This is a 500-level, writing-intensive course, which means undergraduate students will write approximately 4,000 words by the end of the semester/graduate students write 6,000 and complete one additional assignment. Peer review and revision are vital parts of class, and students are expected to participate in these workshops (as both an author and reviewer). Also, due to the advanced nature of the course, I do not accept late assignments.

Class Behavior: I expect you to turn in assignments on time, show up to class, participate in discussion, treat everyone with respect, and submit original work. If you do not do these things, I reserve the right to ask you to leave the classroom for any reason or at any time.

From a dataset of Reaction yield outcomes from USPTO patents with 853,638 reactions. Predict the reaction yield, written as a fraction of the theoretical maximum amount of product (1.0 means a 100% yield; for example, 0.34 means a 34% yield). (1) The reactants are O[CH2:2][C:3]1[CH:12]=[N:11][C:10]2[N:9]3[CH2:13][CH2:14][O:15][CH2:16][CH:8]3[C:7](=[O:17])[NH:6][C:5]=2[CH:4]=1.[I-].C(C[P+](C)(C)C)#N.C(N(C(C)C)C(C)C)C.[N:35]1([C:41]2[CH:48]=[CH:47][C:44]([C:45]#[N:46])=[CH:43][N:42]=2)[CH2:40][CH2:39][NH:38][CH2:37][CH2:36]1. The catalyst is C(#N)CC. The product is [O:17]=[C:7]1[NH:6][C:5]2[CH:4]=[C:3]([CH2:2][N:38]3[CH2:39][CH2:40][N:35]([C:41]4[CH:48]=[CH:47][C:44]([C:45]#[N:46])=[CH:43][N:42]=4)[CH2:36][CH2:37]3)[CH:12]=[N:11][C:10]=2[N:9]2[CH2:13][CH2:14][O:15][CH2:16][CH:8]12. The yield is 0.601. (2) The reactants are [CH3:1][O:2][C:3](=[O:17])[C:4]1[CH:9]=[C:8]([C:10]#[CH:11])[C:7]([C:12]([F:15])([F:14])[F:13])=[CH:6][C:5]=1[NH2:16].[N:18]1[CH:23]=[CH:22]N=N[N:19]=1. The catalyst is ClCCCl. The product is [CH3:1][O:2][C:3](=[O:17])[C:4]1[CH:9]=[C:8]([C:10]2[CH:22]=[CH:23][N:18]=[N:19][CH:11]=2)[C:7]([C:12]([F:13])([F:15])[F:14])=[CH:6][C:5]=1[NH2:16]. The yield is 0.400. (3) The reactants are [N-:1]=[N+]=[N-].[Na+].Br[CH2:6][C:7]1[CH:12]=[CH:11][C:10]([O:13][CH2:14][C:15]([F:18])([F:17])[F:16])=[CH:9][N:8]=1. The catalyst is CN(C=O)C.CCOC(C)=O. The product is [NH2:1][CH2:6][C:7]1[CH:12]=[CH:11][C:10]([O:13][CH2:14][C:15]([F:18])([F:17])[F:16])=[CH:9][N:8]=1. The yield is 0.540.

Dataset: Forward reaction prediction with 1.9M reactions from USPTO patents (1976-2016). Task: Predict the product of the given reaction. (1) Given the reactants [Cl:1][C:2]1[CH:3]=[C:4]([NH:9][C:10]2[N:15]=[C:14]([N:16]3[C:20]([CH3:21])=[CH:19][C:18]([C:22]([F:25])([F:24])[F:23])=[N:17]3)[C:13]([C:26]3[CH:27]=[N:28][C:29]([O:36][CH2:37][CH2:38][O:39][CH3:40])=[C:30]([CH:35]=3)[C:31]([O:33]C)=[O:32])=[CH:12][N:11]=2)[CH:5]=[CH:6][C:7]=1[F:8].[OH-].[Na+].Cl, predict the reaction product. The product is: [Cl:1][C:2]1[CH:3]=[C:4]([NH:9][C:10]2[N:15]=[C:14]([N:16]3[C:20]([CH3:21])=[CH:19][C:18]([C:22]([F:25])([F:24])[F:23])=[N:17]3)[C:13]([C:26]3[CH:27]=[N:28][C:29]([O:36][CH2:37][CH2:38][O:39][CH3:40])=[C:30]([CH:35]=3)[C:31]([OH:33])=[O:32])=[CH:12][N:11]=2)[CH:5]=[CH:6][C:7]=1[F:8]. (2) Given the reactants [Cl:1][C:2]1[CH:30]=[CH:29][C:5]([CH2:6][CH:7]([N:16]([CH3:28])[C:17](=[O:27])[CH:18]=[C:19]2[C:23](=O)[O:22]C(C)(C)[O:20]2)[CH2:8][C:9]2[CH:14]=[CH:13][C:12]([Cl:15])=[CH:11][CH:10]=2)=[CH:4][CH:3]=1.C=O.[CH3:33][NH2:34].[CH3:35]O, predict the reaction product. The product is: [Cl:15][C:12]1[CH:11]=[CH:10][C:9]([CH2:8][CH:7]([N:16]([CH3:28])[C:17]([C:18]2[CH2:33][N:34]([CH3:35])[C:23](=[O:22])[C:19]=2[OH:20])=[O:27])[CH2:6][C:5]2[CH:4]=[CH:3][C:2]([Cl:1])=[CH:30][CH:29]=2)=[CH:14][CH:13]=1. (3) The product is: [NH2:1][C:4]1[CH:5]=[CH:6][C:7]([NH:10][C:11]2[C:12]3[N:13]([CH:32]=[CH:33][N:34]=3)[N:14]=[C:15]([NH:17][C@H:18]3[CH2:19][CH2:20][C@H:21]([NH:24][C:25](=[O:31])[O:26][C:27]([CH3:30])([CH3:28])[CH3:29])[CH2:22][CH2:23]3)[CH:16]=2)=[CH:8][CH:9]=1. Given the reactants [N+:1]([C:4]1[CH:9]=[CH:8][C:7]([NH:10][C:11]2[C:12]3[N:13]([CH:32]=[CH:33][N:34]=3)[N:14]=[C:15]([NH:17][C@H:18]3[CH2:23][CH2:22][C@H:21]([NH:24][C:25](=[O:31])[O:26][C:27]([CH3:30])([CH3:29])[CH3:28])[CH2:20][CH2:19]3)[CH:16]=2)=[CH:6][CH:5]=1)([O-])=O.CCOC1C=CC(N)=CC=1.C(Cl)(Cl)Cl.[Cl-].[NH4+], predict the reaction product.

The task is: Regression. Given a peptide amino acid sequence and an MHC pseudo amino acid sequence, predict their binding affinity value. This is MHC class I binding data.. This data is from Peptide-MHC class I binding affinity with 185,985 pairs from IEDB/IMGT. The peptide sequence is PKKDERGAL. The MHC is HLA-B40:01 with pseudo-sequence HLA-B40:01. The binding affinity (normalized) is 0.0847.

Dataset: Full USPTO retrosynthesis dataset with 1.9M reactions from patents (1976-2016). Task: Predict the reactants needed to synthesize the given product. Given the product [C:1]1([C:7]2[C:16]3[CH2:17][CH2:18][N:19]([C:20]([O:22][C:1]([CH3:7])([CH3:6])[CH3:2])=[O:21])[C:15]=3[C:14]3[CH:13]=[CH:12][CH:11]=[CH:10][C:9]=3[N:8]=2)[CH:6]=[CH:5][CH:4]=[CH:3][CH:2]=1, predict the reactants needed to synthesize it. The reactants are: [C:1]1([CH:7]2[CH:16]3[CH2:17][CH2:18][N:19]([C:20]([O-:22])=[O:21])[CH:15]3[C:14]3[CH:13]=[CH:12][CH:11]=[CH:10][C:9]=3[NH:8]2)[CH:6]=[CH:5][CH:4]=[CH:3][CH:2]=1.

Office Hours: My office hours this semester are  T 9:30-11 AM, TR 5-6 PM, and WF 11-12 (and by appointment).

Attendance: Students can have four unexcused absences. If a student’s absences in a course total 5, the student will receive a grade of N if the student withdraws from the course before the withdrawal deadline; after that date, unless warranted by documented extenuating circumstances as described in the previous section, a grade of F or U shall be assigned.

Grades: This class will use the plus/minus grading system. In this class, the following numerical equivalents for grades are used: A 94-100; A- 91-93; B+ 88-90; B 84-87; B- 81-83; C+ 78-80; C 74-77; C- 70-73; D+ 68-69; D 64-67; D- 60-63; F 0-59.

A more complete copy of the syllabus was emailed at the beginning of the semester. Please let me know if you misplace this copy.